At 5 a.m. on Nov. 9, 2016, I had an existential crisis. How could a Progressive candidate like me win election on the same day as Donald Trump?
The LD9 team won early on Nov. 8. Randy, Steve and I were the first winners to take the stage at the Pima County Democratic Party party in the Marriott Hotel, where many of us watched President Barack Obama win twice.
Excitement was in the air. Everyone was so cheery. The polls all told us that our candidate– the first woman president– would win handily. Yes, of course, one poll said that Hillary Clinton would win by only 3%, but how could that be when all other polls were so high in favor of her?
Now we all know what happened. The polls were wrong. Twenty-five years of lies; millions of social media shares of questionable meme attacks and fake news; editorializing instead of news analysis by mainstream news media; Russian hacks; dithering, drawn-out FBI investigation of those @#$% emails; and deep-seeded sexism took down the most qualified candidate and gave us a president who promises to rule with an authoritarian hand.
Since I received my $16,000 in Clean Elections funds in June, it been a whirlwind of activity, with three coffees with the candidate, three more house parties, canvassing, phone-banking, and many, events. (I am so appreciative of my volunteers who have helped with by hosting events, making phone calls, canvassing, labeling, and driving me around in the heat from neighborhood to neighborhood. You’re the best, and I will never forget your help.)
The August 30 is just nine days away, and I decided it is a good time to post photos from some of the events.
There are more events and more photos, but you get the idea. I was busy! Onward to the primary.
At Agnes Hannley’s recent 94th birthday party, I had a great talk with her and her bridge group, all life-long Republicans, about equality and fairness.
One of them put her hand up by her mouth and whispered, “We don’t like what’s going on… you know… with the party. It’s embarrassing.” (She is referring to Donald Trump being on his way to the Republican Party’s 2016 presidential nominee.)
My husband had mentioned to the ladies that I am running for office, mentioned my support for the Equal Rights Amendment (ERA), and left me poolside with the three ladies who all live in the LD9 Foothills.
We had a great time talking about women’s equality and pay equity. When I was telling them about the ERA, they were surprised that even women in their class are paid less than men.
Each of them had a story of discrimination. One of women said wanted to be an engineer when she graduated from high school and went to college in the early 1940s. They told her she couldn’t be an engineer, but she could be a nurse. She became a nurse because she wanted to go to college. She still seemed miffed about it.
I told them that her story is similar to my encounter the “guidance” counselor at Central Junior High School in tiny Amherst, Ohio, when I told him my desire to go to college. I was an “A” student. I was in the band, in the St. Peter’s youth group, in the church youth choir and in the Rainbow Girls. There was no reason why I couldn’t go to college.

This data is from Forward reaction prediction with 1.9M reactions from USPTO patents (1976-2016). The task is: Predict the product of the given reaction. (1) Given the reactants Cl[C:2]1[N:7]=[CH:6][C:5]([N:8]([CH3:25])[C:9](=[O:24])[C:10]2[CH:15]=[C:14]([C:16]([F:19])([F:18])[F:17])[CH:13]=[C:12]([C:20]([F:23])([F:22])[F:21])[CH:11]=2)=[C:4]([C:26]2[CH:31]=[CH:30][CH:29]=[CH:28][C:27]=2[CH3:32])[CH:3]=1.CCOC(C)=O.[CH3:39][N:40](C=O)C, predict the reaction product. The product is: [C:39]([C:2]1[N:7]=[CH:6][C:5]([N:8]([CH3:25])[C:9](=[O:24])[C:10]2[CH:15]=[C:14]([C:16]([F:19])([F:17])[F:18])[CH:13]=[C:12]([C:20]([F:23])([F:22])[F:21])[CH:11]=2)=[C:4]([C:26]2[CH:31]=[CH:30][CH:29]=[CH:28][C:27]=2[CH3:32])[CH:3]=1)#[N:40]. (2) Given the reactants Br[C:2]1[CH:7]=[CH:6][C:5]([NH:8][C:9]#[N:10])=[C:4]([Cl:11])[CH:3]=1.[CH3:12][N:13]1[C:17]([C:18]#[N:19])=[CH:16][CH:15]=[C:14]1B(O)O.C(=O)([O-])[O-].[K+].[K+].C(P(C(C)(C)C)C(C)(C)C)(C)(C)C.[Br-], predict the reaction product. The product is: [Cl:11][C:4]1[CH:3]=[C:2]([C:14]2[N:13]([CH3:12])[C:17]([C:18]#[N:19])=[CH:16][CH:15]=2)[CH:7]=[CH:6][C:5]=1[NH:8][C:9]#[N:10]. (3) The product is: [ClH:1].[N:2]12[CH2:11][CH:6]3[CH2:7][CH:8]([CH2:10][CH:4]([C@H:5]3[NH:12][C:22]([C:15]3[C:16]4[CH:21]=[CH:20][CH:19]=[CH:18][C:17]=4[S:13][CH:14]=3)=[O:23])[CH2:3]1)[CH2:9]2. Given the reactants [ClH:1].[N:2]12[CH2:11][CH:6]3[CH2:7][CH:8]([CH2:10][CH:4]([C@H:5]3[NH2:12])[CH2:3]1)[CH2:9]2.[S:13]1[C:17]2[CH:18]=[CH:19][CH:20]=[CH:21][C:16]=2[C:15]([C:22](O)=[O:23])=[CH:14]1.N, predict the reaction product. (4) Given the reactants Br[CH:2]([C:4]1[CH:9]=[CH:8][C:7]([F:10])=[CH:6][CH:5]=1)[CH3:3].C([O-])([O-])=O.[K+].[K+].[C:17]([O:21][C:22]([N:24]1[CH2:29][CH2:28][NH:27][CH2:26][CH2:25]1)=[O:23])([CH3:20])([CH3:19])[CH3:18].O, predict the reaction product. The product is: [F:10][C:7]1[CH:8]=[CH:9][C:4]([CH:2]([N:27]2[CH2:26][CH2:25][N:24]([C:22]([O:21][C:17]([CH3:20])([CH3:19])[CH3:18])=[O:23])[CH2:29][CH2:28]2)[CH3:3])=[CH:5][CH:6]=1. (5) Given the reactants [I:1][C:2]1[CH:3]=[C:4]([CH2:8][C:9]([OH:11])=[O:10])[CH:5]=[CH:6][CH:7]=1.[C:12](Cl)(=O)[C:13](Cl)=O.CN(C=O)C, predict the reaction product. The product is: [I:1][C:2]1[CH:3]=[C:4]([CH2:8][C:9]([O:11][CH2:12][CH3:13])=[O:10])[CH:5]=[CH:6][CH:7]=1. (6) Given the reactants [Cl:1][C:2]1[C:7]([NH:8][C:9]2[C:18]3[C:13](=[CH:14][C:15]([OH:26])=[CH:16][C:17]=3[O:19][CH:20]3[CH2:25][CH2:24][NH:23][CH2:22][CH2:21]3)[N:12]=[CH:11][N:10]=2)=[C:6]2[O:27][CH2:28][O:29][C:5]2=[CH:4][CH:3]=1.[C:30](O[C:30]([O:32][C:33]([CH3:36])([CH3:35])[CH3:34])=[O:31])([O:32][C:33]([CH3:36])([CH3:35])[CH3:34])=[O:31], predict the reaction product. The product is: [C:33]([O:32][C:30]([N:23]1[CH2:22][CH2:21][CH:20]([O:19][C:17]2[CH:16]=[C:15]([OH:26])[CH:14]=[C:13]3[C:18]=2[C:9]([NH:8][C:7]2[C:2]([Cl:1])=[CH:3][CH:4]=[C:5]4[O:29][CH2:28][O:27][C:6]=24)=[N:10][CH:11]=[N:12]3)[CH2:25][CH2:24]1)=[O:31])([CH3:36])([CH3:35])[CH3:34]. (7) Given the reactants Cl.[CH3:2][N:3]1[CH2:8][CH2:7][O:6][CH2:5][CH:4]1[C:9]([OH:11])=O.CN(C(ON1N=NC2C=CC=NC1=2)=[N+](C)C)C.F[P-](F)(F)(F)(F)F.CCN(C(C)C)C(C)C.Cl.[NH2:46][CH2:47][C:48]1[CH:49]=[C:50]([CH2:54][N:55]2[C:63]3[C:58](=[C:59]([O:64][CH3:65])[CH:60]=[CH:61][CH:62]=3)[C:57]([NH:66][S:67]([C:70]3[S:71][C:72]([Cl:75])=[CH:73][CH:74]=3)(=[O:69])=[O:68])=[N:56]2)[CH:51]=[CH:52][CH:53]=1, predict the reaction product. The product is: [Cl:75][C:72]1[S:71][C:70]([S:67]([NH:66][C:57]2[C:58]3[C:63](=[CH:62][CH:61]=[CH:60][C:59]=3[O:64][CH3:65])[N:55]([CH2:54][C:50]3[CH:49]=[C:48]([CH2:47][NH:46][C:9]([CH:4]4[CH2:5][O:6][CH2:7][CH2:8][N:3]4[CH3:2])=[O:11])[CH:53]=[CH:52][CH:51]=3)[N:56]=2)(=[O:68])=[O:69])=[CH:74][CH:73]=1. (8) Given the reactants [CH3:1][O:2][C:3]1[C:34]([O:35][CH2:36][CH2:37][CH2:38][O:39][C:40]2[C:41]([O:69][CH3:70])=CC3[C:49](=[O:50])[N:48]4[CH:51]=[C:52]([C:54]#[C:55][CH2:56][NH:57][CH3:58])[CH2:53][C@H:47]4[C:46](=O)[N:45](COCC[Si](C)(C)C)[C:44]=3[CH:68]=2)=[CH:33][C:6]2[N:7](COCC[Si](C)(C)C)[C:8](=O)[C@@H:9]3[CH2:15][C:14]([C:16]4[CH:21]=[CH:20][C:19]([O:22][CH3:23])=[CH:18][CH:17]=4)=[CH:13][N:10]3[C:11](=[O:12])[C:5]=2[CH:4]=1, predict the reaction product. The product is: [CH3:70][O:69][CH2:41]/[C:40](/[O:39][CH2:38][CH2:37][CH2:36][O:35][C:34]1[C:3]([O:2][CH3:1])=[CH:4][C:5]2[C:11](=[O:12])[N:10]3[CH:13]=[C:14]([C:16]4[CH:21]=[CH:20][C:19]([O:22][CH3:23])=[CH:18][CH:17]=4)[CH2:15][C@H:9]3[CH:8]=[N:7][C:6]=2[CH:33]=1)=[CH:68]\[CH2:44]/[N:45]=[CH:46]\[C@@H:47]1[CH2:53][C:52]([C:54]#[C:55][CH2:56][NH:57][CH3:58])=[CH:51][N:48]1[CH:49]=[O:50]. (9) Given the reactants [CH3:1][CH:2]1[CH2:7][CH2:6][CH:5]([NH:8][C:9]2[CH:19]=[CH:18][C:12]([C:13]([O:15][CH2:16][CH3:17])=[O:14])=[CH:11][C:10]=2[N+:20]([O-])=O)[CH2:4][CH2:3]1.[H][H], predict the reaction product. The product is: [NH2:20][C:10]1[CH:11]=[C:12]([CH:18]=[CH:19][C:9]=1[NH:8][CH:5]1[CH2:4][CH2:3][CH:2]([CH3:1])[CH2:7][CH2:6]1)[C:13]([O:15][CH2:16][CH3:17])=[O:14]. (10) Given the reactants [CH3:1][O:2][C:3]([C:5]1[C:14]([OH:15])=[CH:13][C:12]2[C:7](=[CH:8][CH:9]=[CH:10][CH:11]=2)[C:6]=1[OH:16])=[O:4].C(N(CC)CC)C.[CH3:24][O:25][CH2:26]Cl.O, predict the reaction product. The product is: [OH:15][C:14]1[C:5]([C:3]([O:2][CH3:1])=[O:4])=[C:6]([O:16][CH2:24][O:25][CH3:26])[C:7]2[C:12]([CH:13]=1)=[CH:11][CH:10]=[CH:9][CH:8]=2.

My Grandma Powers, who graduated from Oberlin College in 1924 and worked in Admissions at Oberlin in the 1960s, advised me what to take in high school and what to the tell the guidance counselor when I met with him. I was so greatful to have her advice and the backing of parents and grandparents when I went toe-to-toe with him to fight for the right to go to college.
I was pretty shy back then, but 13-year-old me argued my way into the college prep track in high school. He kept saying that “girls don’t need to go to college” because, of course, we’re going to get married … and that’s the end of the line. When he finally relented to the college prep track, he asked, “Do you want to be a teacher or a nurse? Those are the one two professions a girl would need to go to college for.”
I said I didn’t want to be either and surely there are other jobs that girls could do. He finally acquiesced and told me I had to take Latin. I said “no” to Latin. I wanted to take Spanish. (He was starting to get red at this point and wanted me out of there. Other kids were waiting in line to be “advised”.) He insisted I had to take Latin if I wanted to get into college. I insisted on Spanish saying, “Lots of people in Lorain County actually speak Spanish … not Latin.”
Anyway, it was a great discussion with Agnes and her bridge buddies and long-term friends. Pay equity should be an issue that crosses party lines. We had shared experiences, and we all knew we were treated unfairly in our younger days.
It has been almost exactly two months since I announced my campaign for the Legislative District 9 seat in the Arizona House.
Except for being down with a cold bug for a few weeks in October, I have been busy talking with supporters and Democratic Party stalwarts– at LD9 Meetings, the Democrats of Greater Tucson (DGT) Awards Luncheon, Pride in the Desert, Arizona Democratic Party State Committee Meeting and the Arizona Democratic Progressive Caucus Meeting in Flagstaff. I really appreciate the opportunities to speak at the LD9 meeting in October and at DGT in November.
Even though we haven’t done a major fundraising push yet, I’m happy to say that I have raised $1000 of the $4000 allowable seed money for Clean Elections Candidates and collected 100 of the 400+ signatures that I need to get on the ballot.
Now that the local 2015 election is over, canvasing operations and fundraising will be stepped up.